News

Recommendations offered for Deception Pass State Park development

"A restaurant and a lodge in Deception Pass State Park are off the table, but there are still many options for future development and facilities in the most popular of all state parks.State parks staff members presented their recommendations for a facilities plan for the park to the seven-member Parks and Recreation Commission during a meeting in Anacortes Friday. The commission approved an amended list of alternatives and recommendations for inclusion in the next phase of the development of the Deception Pass Park Facilities Plan.I feel very strongly that we need to protect the resource, commission member Eliot Scull said. We can't rebuild the natural resources that make Deception Pass so special.The public meeting let interested citizens voice their opinions to the commission as well.We have to look not just at the next 10 or 20 years, Lake Campbell resident Bob Bell said. We need to look downstream 40 or 50 years. The staff recommendations are far from a complete plan. They only identify a series of options for the park and throw out ideas that had been tossed around. The commission will make the final decisions.The commission amended three parts of the Parks staff recommendation report. They added the option of exploring or expanding camping opportunities within the park, and, against the staff's original recommendation, the commission decided to continue to consider establishing an east-west park transit shuttle.We think this would be a bold move for the commission to establish a transit system, Resources Development Director Cleve Pinnix said. This would be a very significant step if we go through with this.The commission also wants to continue considering limiting overall access to the park to prevent overcrowding.I think we need to consider limiting access to parks, Deception Pass especially, because its resources are so precious, Scull said.Commission member Mickey Fearn was unsure about limiting access to the park.I'm living in two parts of this experience, he said. I've lived the spiritual experience where there was no one there, and I've lived the one where I couldn't even get in because it was so crowded. I want to be there, and I want to be there by myself, but I also don't want someone to be able to tell me I can't be there. The staff members based their recommendations on a melding of ideas from a series of public meetings on Whidbey Island and Skagit County, as well as nine proposals created by design consultants.During the public meetings, many Whidbey Island residents voiced concerns about the possibility of an overcrowded park, destruction of natural habitat and traffic problems.If you let the old growth get cut down our grandchildren are gonna come around and kick our gravestones, Coupeville resident Robert Merrick said.In the staff recommendation, Parks Planner Daniel Farber wrote that he was trying to balance a variety of needs in the park, including protecting the natural and cultural environment, making room for a growing number of visitors and their cars, education and safety. Here are some of the options that department staff recommend:* A bus or a tram shuttle in the park, with collection points and parking on the outskirts of the park. This would reduce vehicle traffic and parking needs in the park.* An east-west pedestrian and bicycle trail system that crosses Highway 20. This would require the park to purchase private land to connect different sections of the park.* A boat shuttle between Cornet Bay, Bowman Bay, Rosario and elsewhere.* Expanded equipment rental in the park.* Limited use of sensitive areas of the park and restoration of degraded areas of natural and cultural resources. Concentrated use in already developed areas. * Encouraged use of lightly-used areas by facility development. Dispersing visitors away from the developed areas.* Housing for park rangers dispersed throughout the park for surveillance and public contact.* A snack house or other type of concession stand in the park.* A collection of deluxe cabins and/or a collection of rustic cabins. * A shop for interpretive or education materials in the park."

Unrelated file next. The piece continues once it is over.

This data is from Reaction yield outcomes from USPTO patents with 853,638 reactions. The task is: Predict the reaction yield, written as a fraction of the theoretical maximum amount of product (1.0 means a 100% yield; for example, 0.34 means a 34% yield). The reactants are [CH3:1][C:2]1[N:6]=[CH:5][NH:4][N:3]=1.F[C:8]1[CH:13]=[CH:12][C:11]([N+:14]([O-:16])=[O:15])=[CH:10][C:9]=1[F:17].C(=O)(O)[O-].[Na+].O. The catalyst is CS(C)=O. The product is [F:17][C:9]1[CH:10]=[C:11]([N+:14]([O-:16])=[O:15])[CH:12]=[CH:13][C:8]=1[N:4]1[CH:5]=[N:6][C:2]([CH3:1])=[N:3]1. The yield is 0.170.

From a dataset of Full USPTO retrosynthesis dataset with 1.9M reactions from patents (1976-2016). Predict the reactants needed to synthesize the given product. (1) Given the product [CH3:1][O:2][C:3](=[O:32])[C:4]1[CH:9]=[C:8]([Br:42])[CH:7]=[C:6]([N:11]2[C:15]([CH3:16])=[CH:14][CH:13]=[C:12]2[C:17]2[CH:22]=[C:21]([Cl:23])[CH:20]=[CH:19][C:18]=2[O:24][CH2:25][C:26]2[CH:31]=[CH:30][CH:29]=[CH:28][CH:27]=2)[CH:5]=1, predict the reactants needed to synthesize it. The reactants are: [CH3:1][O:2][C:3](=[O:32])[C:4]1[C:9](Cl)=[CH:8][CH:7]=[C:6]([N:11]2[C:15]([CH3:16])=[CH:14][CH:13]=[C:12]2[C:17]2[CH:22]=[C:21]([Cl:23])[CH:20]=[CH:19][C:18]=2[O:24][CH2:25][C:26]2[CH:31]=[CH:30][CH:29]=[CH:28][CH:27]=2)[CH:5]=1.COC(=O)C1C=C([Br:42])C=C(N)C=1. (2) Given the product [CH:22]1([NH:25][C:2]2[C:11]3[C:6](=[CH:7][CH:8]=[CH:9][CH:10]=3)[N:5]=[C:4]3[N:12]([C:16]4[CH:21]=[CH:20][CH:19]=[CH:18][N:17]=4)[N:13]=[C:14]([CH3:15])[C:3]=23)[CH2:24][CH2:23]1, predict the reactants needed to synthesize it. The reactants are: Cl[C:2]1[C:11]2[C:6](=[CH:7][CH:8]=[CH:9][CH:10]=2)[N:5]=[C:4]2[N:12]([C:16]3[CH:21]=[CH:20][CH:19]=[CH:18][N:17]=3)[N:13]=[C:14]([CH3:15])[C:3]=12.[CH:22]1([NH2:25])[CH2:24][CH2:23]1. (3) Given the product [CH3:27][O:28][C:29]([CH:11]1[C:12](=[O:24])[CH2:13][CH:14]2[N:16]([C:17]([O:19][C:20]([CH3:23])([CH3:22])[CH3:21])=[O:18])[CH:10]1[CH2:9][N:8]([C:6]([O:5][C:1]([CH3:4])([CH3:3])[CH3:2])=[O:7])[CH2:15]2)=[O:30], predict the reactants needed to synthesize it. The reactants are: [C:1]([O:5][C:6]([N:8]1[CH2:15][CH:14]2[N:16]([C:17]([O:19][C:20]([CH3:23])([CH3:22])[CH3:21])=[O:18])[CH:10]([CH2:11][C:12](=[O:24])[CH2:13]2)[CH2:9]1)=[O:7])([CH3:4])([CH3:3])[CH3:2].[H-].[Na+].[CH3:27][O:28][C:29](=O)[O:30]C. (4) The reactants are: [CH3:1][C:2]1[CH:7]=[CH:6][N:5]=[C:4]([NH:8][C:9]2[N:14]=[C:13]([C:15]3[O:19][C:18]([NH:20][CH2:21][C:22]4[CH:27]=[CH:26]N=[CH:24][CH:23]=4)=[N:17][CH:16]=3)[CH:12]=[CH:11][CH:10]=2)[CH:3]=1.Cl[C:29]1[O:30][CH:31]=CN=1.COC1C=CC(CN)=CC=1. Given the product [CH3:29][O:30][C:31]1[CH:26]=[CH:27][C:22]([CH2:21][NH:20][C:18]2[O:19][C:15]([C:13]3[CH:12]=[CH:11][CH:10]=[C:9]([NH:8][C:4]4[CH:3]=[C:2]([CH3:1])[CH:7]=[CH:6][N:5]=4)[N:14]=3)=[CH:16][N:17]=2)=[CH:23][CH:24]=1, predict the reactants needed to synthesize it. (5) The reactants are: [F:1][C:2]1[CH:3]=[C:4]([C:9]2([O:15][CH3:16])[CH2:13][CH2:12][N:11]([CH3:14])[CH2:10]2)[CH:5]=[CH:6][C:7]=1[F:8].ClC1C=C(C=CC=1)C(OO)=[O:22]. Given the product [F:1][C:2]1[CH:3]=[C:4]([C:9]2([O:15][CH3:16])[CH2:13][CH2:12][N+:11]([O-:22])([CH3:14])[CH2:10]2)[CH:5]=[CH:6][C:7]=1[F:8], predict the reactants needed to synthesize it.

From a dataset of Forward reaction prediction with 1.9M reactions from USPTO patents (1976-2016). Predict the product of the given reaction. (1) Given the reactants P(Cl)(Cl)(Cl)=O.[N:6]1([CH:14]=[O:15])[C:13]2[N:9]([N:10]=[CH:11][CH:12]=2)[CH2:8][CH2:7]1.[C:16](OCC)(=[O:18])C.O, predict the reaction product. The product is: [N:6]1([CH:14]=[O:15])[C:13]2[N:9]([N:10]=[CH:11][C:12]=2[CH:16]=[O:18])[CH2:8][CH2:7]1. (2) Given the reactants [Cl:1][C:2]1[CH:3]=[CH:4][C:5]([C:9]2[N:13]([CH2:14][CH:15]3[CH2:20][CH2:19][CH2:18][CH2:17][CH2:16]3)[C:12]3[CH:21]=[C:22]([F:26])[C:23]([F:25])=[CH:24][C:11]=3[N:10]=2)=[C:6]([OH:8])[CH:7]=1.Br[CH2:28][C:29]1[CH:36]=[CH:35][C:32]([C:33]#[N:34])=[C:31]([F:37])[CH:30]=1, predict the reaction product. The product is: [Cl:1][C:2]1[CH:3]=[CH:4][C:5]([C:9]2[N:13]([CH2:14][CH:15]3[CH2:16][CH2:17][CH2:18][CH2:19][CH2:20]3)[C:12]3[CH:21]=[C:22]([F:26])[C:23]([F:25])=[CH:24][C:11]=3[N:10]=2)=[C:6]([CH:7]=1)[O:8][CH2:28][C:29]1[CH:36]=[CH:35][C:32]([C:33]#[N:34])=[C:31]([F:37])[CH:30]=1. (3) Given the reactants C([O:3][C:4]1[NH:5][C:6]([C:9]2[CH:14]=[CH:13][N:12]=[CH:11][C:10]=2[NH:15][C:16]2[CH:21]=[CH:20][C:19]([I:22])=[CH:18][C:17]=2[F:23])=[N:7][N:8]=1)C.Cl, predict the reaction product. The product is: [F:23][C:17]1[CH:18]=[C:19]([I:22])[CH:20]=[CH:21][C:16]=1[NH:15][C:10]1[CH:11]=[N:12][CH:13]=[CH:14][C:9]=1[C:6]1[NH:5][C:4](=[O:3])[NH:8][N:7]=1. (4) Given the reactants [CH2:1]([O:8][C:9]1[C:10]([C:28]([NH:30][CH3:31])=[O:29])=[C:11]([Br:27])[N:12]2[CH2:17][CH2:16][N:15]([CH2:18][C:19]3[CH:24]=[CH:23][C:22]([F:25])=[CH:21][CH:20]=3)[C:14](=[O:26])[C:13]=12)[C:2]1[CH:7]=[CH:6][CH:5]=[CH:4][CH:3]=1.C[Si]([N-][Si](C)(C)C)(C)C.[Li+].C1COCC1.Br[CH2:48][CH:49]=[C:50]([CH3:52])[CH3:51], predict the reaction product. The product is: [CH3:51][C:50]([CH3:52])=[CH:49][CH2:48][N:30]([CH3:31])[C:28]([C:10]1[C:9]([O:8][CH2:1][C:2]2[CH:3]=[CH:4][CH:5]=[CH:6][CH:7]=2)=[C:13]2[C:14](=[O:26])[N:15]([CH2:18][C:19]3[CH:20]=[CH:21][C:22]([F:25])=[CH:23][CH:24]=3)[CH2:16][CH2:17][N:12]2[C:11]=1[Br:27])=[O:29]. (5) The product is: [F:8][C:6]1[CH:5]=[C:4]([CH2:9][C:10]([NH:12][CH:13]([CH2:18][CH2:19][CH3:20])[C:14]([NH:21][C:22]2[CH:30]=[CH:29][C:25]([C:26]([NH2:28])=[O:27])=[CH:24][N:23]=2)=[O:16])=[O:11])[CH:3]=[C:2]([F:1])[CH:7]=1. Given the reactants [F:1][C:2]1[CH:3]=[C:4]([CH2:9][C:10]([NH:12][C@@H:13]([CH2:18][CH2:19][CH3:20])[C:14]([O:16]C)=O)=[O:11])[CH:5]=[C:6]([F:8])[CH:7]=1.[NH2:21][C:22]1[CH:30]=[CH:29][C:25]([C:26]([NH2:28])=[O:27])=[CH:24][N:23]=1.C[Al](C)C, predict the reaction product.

Community Events, April 2014

Add an Event
We encourage an open exchange of ideas on this story's topic, but we ask you to follow our guidelines for respecting community standards. Personal attacks, inappropriate language, and off-topic comments may be removed, and comment privileges revoked, per our Terms of Use. Please see our FAQ if you have questions or concerns about using Facebook to comment.
blog comments powered by Disqus

Read the latest Green Edition

Browse the print edition page by page, including stories and ads.

Apr 23 edition online now. Browse the archives.